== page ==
Mister Ed, Movie Star

November 16, 2011

By Adele

Karen left us cats in charge today with orders not to generate controversy, so I’m sharing the best news I’ve heard since Sarah Palin finally admitted she’s not running for president.

Fox 2000 is going to make a feature film of the 1960s hit TV series starring my favorite horse, Mister Ed.

Back in 2004, someone tried to revive Mister Ed as a TV series — with a few changes. For example, they named the owner Wilbur Pope, which was the name originally used, but changed to Wilbur Post after the pilot episode.

Also, in the 2004 series the Popes had a son, which the Posts never did. Wilbur and Carol were newlyweds when the series began.

And in a breathtaking stroke of miscasting, the voice of Mister Ed was to be none other Sherman Helmsley, a.k.a. George Jefferson. So apparently they envisioned Mister Ed 2004 as a jive-talking turkey.

Mister Ed himself was never cast, and the whole project fell through.

In this new movie, they say Mister Ed will have a computer-generated mouth. I don’t know if it’s because Hollywood thinks today’s horses are stupid, or because computer jockeys are cheaper to hire than horse trainers.

The animated mouth cop-out only makes the original Ed’s achievement all the more amazing. Watch him in his opening credits…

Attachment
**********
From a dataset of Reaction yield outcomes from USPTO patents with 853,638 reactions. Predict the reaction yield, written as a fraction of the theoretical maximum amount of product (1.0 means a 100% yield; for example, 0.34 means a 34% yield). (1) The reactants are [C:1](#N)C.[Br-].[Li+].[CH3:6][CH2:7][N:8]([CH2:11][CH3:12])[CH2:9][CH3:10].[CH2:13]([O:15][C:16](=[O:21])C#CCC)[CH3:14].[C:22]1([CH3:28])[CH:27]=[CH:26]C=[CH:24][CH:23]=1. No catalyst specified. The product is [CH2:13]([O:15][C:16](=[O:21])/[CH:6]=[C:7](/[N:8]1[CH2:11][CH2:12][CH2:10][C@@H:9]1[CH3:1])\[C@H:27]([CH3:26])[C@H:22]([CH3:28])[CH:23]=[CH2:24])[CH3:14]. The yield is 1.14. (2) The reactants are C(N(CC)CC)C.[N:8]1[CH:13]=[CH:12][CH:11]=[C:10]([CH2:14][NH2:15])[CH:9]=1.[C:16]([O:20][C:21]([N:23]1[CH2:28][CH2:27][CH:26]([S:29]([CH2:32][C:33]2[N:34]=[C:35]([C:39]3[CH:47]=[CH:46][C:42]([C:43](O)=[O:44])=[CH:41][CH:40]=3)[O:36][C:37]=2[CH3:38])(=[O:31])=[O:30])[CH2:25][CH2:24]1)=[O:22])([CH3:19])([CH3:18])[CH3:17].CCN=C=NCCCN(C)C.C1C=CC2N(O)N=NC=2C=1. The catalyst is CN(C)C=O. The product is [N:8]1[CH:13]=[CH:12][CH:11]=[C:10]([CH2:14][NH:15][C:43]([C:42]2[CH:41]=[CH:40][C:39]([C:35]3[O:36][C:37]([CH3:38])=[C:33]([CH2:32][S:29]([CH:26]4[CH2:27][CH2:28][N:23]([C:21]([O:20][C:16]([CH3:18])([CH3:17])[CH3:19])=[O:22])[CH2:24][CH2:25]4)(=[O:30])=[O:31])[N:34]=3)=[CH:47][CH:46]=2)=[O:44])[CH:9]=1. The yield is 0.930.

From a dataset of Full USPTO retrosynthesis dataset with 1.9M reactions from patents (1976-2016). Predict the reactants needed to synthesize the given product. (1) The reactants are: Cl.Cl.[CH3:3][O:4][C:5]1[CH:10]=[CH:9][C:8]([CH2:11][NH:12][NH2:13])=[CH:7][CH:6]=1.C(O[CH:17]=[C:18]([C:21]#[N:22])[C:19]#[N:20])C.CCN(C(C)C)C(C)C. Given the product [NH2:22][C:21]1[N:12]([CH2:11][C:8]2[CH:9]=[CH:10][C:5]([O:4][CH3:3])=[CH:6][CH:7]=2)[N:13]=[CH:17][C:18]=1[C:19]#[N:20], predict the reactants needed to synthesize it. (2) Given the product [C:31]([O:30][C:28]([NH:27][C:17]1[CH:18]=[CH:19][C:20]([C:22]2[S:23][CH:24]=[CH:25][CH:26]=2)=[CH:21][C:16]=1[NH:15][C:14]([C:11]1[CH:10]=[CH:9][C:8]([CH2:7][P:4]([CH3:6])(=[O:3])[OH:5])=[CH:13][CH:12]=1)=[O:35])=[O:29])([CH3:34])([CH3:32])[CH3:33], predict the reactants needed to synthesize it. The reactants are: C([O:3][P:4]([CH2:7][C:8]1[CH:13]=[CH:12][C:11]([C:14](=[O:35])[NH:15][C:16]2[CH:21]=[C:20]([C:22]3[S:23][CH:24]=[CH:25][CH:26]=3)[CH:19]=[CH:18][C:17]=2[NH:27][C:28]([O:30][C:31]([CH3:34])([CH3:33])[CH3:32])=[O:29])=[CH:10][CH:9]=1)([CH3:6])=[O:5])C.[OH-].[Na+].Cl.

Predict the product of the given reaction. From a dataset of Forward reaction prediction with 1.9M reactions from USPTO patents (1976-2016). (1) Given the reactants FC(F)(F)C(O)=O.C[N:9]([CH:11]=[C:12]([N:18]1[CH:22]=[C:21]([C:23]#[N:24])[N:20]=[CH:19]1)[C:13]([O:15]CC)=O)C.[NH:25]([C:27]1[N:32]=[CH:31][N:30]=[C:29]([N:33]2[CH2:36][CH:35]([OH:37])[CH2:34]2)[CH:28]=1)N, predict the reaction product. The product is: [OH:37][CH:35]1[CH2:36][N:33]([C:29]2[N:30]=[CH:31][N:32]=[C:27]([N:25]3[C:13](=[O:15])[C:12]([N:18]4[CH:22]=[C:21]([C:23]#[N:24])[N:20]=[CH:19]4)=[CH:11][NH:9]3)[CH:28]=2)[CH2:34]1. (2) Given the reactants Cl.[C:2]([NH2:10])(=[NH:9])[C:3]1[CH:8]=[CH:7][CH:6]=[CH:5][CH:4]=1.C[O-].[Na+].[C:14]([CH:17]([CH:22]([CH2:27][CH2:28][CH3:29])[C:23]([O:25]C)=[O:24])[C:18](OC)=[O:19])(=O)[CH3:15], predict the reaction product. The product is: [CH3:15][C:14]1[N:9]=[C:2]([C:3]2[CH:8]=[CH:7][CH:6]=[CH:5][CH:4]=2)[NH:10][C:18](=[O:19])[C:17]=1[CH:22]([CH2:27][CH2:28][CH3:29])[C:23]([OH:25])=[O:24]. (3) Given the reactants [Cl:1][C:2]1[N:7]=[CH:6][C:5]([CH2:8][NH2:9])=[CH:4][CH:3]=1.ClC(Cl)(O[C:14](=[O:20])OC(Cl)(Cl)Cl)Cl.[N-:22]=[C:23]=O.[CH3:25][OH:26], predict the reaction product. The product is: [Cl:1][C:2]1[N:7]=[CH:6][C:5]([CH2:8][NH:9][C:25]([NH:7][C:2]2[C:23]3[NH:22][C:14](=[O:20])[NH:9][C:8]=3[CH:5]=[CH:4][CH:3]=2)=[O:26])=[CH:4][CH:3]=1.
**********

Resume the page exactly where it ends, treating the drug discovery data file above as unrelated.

Here’s some Ed trivia: Alan Young (Wilbur) made up the story that they used peanut butter to make Ed’s mouth move. They really put a loose piece of nylon thread in his lips to tickle them so Ed would try to dislodge the thread.

But by the end of the first season, Ed had figured out he was supposed to “talk” whenever the camera was running and Wilbur stopped talking. In the second season, Ed was mouthing his own dialogue. They had someone crouching off-camera to tap Ed on the leg as a cue to STOP talking.

And it only took Ed’s trainer about 15 minutes to teach Ed any of the physical stuff he did. Once Ed learned the stunt, he always performed it perfectly. Alan Young once said (and I paraphrase) that Ed made him a better actor because if Young fluffed his lines and caused several retakes, Ed would begin to think it was something he was doing wrong and he’d start improvising.

Bonus: Ed’s real name was Bamboo Harvester. He died in 1970, 4 years after the show went off the air, at the age of 21, from an accidental overdose of tranquilizer given by a temporary caregiver. On the show he played an 8-year-old, but he was actually 12 when filming started.

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